A relatively simple but counterintuitive approach aims to fight climate change -- by actually increasing CO2 emissions.
Fighting climate warming with greenhouse emissions might sound like it won't work, because it wouldn't. The team that authored this study, however, doesn't just aim to increase CO2 levels in the atmosphere. Rather, it proposes that we degrade methane, a much more potent greenhouse gas, into CO2 -- the swap, they write, would be a net benefit for world climate.
The study proposes zeolite, a crystalline material that consists primarily of aluminum, silicon, and oxygen, as a key material to help us scrub methane emissions.
The lesser of two evils
"If perfected, this technology could return the atmosphere to pre-industrial concentrations of methane and other gases," said lead author Rob Jackson, the Michelle and Kevin Douglas Provostial Professor in Earth System Science in Stanford's School of Earth, Energy & Environmental Sciences.
Much more relevant to the current situation, the team notes, is that this process is also profitable. Boiled down, the idea is to take methane from sources where it's difficult or expensive to eliminate -- from cattle farms or rice paddies, for example -- and degrade it into CO2.
Methane concentrations in the atmosphere are almost two-and-a-half times higher today than before the Industrial Revolution, the team explains. There's a lot less methane than CO2 in the air, granted, but methane is 84 times more potent than CO2 as a climate-warming gas over the first 20 years after its release. Finally, some 60% of atmospheric methane today is directly generated by human activity.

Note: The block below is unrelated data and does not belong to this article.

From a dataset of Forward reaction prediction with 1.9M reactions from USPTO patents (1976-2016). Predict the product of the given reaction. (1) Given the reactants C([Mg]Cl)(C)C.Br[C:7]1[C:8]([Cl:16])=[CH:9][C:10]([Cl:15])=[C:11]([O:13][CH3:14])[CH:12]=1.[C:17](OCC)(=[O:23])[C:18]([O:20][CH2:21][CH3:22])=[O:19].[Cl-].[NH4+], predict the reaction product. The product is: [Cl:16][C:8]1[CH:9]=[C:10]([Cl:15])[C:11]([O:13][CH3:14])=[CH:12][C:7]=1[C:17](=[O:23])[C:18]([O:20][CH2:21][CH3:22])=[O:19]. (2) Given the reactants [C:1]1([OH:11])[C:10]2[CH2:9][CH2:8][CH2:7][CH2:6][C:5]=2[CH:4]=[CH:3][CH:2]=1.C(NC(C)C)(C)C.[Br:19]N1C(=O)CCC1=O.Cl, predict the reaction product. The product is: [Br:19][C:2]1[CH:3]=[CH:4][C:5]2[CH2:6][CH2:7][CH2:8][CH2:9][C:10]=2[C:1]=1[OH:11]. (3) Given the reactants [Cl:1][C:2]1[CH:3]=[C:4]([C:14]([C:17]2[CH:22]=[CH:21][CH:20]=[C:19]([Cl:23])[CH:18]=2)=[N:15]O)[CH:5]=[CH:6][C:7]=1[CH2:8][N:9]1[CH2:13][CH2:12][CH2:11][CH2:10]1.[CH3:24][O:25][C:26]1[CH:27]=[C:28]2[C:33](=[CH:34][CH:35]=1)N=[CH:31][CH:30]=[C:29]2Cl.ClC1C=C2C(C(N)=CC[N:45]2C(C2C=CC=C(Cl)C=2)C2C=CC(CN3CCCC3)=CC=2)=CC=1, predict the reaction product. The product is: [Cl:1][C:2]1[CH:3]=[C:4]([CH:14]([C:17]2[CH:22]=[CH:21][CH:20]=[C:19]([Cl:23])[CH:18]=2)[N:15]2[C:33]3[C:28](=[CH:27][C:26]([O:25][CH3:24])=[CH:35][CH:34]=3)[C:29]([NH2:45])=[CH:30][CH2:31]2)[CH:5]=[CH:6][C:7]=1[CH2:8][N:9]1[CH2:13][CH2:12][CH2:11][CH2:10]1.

Most climate strategies today focus on CO2, which is understandable. It's the largest (by quantity) greenhouse gas we emit, and it's easy to relate to -- we breathe out CO2, cars belch out CO2, factories do too, and plants like to munch on it. But scrubbing other greenhouse gases, particularly methane due to its enormous greenhouse effect, could be useful as a complementary approach, the team explains. Furthermore, there's just so much CO2 already floating around -- and we keep pumping it out with such gusto -- that CO2-removal scenarios often call for billions of tons to be removed, over decades, which would still not get us to pre-industrial levels
"An alternative is to offset these emissions via methane removal, so there is no net effect on warming the atmosphere," said study coauthor Chris Field, the Perry L. McCarty Director of the Stanford Woods Institute for the Environment.
Methane levels could be brought back down to pre-industrial levels by removing about 3.2 billion tons of the gas from the atmosphere, the team notes. Converting all of it into CO2 would be equivalent to a few months of global industrial emissions, which is relatively little, but would have an outsized effect: it would eliminate approximately one-sixth of all causes of global warming to date.
So why then didn't anybody think of this before? Well, the thing is that methane is hard to scrub from the air because its overall concentrations are so low. However zeolite, the team explains, is really really good at capturing the gas due to its "porous molecular structure, relatively large surface area and ability to host copper and iron," explains coauthor Ed Solomon, the Monroe E. Spaght Professor of Chemistry in the School of Humanities and Sciences. The whole process could be as simple as using powerful fans to push air through reactors full of zeolite and catalysts. This material can then be heat-treated to form and release carbon dioxide gas.
Now let's talk money. If market prices for carbon offsets rise to $500 or more per ton this century as predicted by most relevant assessment models, the team writes, each ton of methane removed from the atmosphere could be worth more than $12,000. A zeolite reactor the size of a football field could thus produce millions of dollars a year in income while removing harmful methane from the air. This is very fortunate as, in my experience, nothing motivates people to care about the environment quite like making money from saving it.
In principle, the researchers add, the approach of converting a more harmful greenhouse gas to one that's less potent could also apply to other greenhouse gases.
The paper "Methane removal and atmospheric restoration" has been published in the journal Nature Sustainability.